The tomato season is in full swing, and I’m doing my best to eat as many fresh as I can, and also get lots of them canned for future use. Paula from Springdale Farm wanted to make some shelf stable salsa, and looked for a good recipe that didn’t call for vinegar. Vinegar has no place in salsa, in my opinion, but since tomatoes need additional acid for canning, especially when mixed with non-acid vegetables, like peppers and onions, I was determined to find a recipe using lime juice. For flavor, lime juice seemed like a much better option. (I was surprised at how many fresh salsa recipes called for canned tomato sauce or paste.)
After much research, I found the following recipe from another blog:
7qt diced, seeded, peeled, cored tomatoes
4c long green chili peppers, seeded & chopped (about 12)
5c onion, chopped (5 med)
1/2c jalapeno peppers, seeded & chopped (about 2)
6 cloves garlic, minced
2c. bottled lime or lemon juice
2 Tbsp salt
2 Tbsp cilantro
I took a tomato class last year from Jesse Griffiths, from Dai Due, and one takeaway from that class which I’ve never forgotten, is that salsas will taste much better if the tomatoes and vegetables are charred. So we made a screaming hot mesquite fire, and started charring a variety of heirloom and hybrid tomatoes from the farm. This is difficult, because the tomatoes collapse and you lose part of them if you don’t act quickly.
Working in batches, we got all of the tomatoes charred and into a bowl to cool for peeling.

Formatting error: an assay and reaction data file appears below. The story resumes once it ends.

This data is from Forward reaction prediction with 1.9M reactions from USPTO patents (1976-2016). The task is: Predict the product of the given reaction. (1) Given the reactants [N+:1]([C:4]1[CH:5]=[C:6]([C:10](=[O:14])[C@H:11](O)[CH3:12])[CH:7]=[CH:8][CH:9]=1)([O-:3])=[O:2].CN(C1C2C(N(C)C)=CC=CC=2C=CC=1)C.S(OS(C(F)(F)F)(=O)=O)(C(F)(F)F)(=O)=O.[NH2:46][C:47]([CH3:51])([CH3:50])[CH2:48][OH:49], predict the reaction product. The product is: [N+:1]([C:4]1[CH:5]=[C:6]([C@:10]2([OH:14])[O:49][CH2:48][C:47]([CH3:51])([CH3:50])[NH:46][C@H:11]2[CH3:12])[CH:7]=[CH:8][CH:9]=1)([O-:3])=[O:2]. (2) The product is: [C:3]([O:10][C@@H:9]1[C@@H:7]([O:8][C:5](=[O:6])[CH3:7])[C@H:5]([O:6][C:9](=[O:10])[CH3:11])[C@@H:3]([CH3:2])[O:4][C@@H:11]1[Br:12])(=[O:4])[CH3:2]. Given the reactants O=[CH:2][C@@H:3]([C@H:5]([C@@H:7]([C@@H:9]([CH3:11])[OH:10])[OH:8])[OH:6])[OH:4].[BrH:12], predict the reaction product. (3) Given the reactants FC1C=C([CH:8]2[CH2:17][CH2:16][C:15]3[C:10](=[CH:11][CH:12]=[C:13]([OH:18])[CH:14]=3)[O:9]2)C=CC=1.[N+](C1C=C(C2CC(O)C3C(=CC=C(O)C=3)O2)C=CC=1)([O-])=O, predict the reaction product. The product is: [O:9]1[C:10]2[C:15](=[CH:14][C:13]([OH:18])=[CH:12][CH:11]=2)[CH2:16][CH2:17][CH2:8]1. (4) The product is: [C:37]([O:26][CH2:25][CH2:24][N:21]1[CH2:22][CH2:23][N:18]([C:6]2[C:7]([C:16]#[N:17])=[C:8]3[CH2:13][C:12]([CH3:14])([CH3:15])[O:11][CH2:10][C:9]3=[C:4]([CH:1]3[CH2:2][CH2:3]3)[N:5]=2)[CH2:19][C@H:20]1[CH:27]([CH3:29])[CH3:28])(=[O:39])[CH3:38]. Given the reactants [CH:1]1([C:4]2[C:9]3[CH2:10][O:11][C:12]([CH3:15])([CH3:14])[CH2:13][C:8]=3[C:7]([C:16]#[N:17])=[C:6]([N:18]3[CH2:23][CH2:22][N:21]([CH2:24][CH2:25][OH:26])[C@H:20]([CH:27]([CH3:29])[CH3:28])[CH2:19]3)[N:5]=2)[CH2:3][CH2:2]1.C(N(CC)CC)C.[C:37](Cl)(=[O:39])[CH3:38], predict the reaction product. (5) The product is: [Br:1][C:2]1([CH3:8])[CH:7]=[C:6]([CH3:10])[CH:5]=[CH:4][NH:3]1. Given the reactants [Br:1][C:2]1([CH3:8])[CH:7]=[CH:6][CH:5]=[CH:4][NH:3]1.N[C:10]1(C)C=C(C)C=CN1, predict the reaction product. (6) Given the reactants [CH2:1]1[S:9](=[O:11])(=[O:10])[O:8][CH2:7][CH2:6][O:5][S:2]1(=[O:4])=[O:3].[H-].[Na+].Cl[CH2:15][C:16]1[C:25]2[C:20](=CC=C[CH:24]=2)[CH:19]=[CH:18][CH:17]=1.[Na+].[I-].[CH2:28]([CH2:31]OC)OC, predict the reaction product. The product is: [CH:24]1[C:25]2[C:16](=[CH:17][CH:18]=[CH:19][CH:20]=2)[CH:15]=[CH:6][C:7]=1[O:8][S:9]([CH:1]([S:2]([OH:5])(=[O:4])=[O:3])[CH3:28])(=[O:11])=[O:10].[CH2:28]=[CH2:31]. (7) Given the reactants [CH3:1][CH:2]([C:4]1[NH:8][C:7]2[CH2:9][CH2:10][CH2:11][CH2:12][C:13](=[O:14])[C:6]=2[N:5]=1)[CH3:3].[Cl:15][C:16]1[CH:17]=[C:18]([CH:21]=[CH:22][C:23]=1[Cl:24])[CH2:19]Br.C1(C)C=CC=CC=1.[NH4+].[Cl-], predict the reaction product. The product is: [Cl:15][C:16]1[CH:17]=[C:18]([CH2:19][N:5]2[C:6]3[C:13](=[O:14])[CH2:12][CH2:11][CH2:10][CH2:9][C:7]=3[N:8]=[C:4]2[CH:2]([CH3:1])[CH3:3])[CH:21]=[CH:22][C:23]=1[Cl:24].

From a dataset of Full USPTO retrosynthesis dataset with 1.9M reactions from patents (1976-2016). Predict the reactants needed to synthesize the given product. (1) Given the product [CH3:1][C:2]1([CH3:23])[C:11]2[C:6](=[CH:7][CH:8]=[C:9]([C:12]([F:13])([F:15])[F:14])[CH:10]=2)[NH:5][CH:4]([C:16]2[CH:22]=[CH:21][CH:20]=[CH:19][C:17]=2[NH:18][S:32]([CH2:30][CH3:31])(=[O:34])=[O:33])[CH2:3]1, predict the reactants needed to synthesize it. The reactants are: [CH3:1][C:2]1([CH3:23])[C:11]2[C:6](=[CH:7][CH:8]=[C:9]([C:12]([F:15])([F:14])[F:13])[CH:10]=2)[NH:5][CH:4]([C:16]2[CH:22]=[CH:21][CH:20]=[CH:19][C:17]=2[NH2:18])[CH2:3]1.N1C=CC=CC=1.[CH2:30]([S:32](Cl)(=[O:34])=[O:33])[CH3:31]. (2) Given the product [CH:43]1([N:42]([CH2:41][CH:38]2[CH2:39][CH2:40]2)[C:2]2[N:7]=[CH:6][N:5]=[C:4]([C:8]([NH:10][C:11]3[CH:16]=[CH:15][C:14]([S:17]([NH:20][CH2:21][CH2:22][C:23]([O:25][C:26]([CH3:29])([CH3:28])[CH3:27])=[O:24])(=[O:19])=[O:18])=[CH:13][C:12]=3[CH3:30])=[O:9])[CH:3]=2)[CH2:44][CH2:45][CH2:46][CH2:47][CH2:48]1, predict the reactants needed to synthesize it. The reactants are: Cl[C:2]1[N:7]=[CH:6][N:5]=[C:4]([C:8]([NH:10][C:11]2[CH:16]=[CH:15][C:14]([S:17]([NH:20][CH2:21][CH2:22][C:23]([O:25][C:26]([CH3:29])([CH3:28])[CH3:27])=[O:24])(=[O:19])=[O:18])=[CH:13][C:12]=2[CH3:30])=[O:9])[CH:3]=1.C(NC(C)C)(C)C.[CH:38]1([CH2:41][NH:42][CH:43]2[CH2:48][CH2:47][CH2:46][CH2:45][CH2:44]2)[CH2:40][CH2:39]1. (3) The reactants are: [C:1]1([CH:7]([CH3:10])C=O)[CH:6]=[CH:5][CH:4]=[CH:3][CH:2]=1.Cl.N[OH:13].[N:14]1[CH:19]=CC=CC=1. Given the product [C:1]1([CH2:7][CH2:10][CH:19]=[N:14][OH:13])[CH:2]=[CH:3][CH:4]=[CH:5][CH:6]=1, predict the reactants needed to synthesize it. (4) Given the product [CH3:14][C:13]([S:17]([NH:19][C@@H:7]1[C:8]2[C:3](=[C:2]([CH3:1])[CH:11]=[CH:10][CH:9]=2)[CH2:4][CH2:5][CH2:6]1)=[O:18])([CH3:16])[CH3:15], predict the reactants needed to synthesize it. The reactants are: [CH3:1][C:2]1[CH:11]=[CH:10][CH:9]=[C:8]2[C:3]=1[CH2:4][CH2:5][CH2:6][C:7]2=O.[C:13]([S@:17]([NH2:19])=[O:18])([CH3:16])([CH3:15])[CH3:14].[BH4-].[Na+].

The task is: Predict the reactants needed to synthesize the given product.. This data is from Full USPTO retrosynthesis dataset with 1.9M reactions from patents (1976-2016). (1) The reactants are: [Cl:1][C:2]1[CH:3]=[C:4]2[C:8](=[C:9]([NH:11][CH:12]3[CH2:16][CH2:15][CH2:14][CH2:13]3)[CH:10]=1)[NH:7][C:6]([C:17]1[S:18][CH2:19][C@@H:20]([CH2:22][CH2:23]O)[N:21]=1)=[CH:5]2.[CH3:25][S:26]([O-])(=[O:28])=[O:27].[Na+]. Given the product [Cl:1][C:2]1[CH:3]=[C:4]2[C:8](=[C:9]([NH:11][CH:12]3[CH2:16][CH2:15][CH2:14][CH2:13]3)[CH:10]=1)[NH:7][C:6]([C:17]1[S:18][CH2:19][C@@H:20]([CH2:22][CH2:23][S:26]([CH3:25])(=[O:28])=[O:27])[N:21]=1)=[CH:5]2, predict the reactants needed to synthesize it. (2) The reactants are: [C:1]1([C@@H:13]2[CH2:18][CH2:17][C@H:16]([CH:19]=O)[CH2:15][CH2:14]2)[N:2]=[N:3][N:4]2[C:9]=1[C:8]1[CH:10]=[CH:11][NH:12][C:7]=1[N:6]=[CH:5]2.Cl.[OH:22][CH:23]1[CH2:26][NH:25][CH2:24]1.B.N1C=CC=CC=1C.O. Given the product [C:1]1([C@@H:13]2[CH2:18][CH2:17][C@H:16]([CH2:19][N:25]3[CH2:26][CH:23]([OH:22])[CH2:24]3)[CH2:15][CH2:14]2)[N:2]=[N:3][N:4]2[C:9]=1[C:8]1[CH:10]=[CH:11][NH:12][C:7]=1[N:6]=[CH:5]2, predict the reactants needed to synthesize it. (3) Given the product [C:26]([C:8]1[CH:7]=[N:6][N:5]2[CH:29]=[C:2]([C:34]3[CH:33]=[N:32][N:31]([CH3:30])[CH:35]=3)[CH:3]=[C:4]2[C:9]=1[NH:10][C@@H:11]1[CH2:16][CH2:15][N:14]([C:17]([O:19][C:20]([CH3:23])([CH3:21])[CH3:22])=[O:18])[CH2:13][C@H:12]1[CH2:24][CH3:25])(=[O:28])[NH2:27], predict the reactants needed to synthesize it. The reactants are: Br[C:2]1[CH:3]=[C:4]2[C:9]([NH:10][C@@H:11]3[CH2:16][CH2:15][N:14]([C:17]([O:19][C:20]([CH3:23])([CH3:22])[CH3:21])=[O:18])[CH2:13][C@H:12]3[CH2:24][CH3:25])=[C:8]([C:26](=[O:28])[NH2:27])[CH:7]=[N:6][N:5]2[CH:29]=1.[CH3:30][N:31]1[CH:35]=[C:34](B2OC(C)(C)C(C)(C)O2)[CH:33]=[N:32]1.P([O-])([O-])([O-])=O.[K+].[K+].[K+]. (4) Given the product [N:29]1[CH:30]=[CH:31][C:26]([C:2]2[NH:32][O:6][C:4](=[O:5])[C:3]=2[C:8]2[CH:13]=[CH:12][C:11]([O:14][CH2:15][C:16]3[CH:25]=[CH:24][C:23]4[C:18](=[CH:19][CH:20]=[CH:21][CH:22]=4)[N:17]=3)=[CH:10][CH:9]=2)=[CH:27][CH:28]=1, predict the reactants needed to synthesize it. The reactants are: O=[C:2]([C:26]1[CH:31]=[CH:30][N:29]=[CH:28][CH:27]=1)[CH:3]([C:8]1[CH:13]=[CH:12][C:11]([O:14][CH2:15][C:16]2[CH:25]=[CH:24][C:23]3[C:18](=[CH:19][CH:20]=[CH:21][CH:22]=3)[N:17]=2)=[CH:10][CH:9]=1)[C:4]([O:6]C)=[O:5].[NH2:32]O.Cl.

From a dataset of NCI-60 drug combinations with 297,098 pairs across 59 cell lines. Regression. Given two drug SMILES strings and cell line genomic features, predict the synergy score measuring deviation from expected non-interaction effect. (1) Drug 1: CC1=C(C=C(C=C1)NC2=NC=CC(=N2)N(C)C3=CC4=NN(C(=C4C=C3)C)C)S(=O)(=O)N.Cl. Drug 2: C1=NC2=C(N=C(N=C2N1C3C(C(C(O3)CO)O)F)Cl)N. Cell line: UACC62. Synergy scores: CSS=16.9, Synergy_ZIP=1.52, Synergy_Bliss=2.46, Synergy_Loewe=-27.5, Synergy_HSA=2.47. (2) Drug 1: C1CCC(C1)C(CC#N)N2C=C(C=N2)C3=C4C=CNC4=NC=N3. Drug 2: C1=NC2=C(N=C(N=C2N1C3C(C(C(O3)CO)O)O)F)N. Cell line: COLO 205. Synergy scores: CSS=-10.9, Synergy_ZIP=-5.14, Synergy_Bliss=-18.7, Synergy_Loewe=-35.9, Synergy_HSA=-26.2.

The onions and peppers got their turn over the fire as well. We substituted jalapenos for the green chiles called for in the recipe, because jalapenos were the variety available on the farm that day. The charring concentrates the flavor, and I think makes the peppers hotter.
Once the tomato skins were removed, the tomatoes, onions, peppers, lime juice and salt went into a pot. (We forgot the garlic.) I used the immersion blender to chop up the chunks for a smoother salsa. We brought the salsa to a boil and let it cook for about 10 minutes as we prepared our hot jars. We then added the cilantro to the salsa and allowed it to cook another 5 minutes.
In an abundance of caution, we added 1/4 teas. citric acid to each of our jars, before filling them with the hot salsa. We processed the jars in a water bath for 35 minutes until the lids were sealed.
The result was delicious, non-vinegary salsa. I worried that the lime juice would be too prominent in this recipe, but it was just right.
If you don’t grow your own tomatoes, and want to can some, in whatever form, ask your farmers for the ugly tomatoes and you likely will get perfectly good tomatoes at a discount. This is also true of peaches, and other fruits.